At this spring's Joint meeting between the California Transportation Commission, Air Resources Board, and Department of Housing and Community Development, there was another robust discussion about not just why, but how, the state is pursuing and going to accomplish its zero-emission vehicle (ZEV) goals. In 2019, the Governor signed an Executive Order directing the state to aim for all in-state sales of new passenger cars and trucks to be zero-emission by 2035, and that 100 percent of medium- and heavy-duty vehicles in the state be zero-emission by 2045. Even without the state’s efforts, the auto industry seems set to transition to new, renewable fuel sources. As more electric vehicles come online and more Californians make the switch away from vehicles powered by internal combustion engines, it will become more affordable and realistic that we will reach the dream of eliminating our polluting vehicle fleet.
Today in California, roughly three-quarters of the state-level funding used to improve and maintain our state and local transportation infrastructure is derived from excise taxes on gasoline and diesel fuels. A recent report by the Mineta Transportation Institute found that achievement of two state goals (increased use of ZEVs and lowering per capita vehicle miles traveled) could reduce state transportation revenues by as much as $4 billion a year by 2040, with a cumulative reduction of $40 billion over the next twenty years. Without this revenue, our existing system will degrade, and we will increasingly be unable to accommodate new capacity.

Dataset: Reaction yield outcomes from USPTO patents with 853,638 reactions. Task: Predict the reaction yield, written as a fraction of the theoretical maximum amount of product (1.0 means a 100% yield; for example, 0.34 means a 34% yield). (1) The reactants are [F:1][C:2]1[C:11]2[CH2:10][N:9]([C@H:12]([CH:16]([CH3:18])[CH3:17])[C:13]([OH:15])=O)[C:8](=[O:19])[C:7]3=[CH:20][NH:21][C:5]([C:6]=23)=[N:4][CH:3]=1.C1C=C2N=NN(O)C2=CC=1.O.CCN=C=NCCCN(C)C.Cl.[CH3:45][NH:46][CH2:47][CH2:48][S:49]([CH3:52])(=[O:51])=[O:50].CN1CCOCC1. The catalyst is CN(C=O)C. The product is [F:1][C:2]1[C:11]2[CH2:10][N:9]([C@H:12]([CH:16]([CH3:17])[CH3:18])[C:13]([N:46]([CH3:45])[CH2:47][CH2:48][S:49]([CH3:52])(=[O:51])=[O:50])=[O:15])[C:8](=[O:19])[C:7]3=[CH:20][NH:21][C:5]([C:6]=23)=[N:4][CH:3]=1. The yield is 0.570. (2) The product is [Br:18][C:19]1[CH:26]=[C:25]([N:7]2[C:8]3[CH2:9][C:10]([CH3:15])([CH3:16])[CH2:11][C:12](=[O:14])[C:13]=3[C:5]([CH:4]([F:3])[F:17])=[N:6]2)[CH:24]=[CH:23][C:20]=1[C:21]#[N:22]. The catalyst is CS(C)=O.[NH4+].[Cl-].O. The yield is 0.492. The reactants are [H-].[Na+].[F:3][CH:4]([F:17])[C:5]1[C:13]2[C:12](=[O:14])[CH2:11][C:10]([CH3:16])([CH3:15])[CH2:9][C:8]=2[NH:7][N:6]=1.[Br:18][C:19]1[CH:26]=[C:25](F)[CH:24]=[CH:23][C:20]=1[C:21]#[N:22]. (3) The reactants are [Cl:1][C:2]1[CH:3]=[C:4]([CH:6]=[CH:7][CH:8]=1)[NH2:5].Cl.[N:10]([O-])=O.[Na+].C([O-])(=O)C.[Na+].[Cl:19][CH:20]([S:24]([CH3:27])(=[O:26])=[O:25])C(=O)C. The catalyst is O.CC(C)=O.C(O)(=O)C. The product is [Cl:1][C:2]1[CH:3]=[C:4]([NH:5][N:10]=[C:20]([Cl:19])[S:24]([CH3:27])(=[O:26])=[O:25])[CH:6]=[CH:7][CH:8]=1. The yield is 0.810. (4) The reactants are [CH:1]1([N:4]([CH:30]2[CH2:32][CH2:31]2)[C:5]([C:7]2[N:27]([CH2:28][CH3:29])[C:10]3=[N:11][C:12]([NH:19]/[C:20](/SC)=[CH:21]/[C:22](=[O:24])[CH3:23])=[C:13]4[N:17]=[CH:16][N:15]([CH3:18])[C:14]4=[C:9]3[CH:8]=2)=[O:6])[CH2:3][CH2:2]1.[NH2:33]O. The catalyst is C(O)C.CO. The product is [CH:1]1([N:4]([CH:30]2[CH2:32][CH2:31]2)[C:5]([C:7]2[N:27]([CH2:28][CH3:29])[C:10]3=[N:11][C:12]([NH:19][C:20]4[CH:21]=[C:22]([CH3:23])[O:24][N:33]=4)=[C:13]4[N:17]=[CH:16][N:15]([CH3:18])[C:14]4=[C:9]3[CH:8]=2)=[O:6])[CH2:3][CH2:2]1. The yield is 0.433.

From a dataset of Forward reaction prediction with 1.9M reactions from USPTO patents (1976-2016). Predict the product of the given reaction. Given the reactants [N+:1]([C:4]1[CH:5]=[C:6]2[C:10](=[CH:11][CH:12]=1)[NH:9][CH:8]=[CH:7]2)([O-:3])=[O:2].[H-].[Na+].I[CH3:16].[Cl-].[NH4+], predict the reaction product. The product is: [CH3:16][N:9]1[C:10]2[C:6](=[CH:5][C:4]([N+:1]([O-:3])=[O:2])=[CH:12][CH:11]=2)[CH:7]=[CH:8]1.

While it is true that SB 1 (2017), the state's recent transportation funding package, included a new annual fee on ZEVs, the fee is not set high enough to cover the revenue lost by replacing a gas powered- engine with a ZEV. The Mineta Institute researchers included the ZEV fee in its calculations when they concluded that the state will suffer significant funding reductions with the achievement of its clean vehicle goals. If we determine that an annual fee for ZEVs is the solution we pursue to maintain appropriate transportation revenue levels, then we will need to set the fee appropriately.
A future driven by limited or no transportation fuel excise tax revenue will be one with limited funding for the proper operation and maintenance of the transportation system. We must immediately address how we will maintain our transportation system in a way that addresses our values, including addressing safety, implementing a structure that is equitable, and serving the economy. Any transition from the existing tax structure to something more sustainable will likely require time to incorporate and implement. We need to begin identifying the direction we want to go, and start the important work to implement this transition to avoid the inevitable funding shortage and keep our infrastructure safe and functional. The clock is ticking, and every day we delay this work the problem grows larger.